Pakistan market bomb kills 20, wounds 40: officials
PESHAWAR, Pakistan : A bomb exploded at a market on Saturday in a mainly Shiite area of Pakistan’s northwestern tribal belt, killing at least 20 people and wounding 40 others, officials said.
The bomb detonated in a crowded vegetable market in Parachinar city, the capital of Kurram tribal district on the Afghan border.
“20 people have been martyred [killed],” the Pakistan military said in a short statement, adding that the injured had been taken to military and civil hospitals in the region’s main city of Peshawar.
“Troops from army and (paramilitary) Frontier Corps are under taking relief and rescue operations,” it said.
Iqbal Zafar Jhagra, governor for Pakistan’s northwestern Khyber Pakhtunkhwa province confirmed the death toll in a televised interview with Pakistan’s private news channel TV Geo.
Jhagra said at least 40 people were wounded in the blast, 12 critically.
Ikramullah Khan, a senior government official in Parachinar, told AFP that the blast was caused by an IED (improvised explosive device) hidden in a vegetable box.
In a telephone call to AFP, the Hakimullah Mehsud faction of the Tehreek-e-Taliban Pakistan (TTP), claimed responsibility for the attack.
“It was to avenge the killing of our associates by security forces and to teach a lesson to Shiites for their support for Bashar al-Assad,” said the group’s spokesman Qari Saifullah, referring to the Syrian president.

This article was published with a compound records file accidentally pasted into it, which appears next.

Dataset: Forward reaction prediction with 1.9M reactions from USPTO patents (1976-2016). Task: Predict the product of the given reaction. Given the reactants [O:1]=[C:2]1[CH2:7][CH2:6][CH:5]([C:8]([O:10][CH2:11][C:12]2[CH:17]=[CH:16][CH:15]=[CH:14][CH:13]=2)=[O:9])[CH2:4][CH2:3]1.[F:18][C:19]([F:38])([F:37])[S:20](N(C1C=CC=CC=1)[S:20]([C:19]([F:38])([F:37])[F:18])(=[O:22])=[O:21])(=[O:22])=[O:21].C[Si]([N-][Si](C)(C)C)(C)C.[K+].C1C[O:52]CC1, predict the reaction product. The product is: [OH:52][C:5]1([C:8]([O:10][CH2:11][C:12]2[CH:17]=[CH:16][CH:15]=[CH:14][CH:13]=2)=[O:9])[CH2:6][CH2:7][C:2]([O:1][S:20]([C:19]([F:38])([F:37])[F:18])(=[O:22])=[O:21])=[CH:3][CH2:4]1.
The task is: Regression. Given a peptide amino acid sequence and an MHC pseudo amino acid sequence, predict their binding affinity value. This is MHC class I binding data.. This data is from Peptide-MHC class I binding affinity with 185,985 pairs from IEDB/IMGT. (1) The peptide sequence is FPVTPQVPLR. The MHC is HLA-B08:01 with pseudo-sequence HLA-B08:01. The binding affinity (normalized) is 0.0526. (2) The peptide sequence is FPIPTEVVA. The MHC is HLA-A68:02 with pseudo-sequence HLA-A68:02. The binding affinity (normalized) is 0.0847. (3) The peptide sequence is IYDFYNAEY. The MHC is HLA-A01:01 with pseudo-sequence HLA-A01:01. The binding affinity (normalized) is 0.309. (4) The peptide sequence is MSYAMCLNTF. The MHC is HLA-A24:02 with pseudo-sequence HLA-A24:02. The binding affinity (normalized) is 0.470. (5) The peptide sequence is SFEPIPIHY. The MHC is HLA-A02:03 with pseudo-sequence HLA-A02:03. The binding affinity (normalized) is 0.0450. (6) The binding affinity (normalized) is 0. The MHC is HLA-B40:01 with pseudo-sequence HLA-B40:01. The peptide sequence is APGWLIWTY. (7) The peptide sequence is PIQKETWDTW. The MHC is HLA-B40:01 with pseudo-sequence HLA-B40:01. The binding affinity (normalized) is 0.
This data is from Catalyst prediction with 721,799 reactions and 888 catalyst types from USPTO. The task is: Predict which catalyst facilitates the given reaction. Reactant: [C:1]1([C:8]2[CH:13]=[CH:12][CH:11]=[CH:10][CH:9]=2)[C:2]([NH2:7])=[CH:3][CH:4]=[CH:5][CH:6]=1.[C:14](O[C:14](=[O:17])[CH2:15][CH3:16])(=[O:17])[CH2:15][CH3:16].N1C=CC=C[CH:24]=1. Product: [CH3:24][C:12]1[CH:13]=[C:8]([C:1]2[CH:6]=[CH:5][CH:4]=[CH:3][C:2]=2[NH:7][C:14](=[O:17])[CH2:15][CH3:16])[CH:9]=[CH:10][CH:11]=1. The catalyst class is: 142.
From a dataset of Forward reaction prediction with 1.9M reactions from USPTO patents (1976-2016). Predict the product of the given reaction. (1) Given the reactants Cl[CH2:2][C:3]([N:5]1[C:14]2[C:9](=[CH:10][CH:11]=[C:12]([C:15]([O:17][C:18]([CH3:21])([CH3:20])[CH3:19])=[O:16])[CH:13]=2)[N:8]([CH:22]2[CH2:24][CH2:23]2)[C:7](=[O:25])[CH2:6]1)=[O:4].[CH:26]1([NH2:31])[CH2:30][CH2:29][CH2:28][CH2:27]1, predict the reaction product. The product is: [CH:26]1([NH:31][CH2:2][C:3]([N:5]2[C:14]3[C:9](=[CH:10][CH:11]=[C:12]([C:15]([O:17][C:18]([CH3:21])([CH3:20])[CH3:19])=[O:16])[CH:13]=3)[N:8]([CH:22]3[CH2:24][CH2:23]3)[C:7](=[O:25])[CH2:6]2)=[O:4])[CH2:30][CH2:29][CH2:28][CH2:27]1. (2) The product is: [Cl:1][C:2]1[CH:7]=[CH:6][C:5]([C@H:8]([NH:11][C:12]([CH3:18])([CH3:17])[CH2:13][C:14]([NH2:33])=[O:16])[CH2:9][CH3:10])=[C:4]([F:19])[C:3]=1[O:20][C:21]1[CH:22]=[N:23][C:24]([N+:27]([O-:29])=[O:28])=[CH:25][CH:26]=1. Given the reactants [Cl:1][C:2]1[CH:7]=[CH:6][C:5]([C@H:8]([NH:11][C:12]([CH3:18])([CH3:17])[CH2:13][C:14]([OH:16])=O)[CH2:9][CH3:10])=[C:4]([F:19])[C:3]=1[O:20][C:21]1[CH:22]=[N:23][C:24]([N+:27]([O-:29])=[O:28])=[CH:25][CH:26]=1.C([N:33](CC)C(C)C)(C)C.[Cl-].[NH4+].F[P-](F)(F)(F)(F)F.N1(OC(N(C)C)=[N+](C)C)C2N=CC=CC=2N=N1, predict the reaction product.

Saifullah warned that his Sunni Muslim group will continue attacking Shiites if they back Assad, whose regime is entrenched in a civil war that
began in 2011 and has claimed more than 310,000 lives.
In December 2015 an IED blast at the same market killed at least 23 people and wounded more than 30.
Prime Minister Nawaz Sharif expressed grief over the latest loss of life, his office said in a statement.
Kurram is one of Pakistan’s seven semi-autonomous tribal districts which are governed according to local laws and customs.
The district is known for sectarian clashes between Sunnis and Shiites, who make up roughly 20 percent of Pakistan’s population of 200 million.
Pakistan’s battle against an Islamist insurgency began in 2004 after the US-led invasion of Afghanistan forced Taliban and Al-Qaeda militants to flee across the border.
Pakistan’s army launched an operation in June 2014 to wipe out militant bases in northwestern tribal areas and bring an end to a bloody insurgency that has cost thousands of civilian lives since 2004.
It has conducted a series of military offensives as well as concerted efforts to block militants’ sources of funding.
Last year, the country recorded its lowest number of killings since 2007 when the Pakistani Taliban was formed.
But the remnants of militant groups are still able to carry out periodic bloody attacks.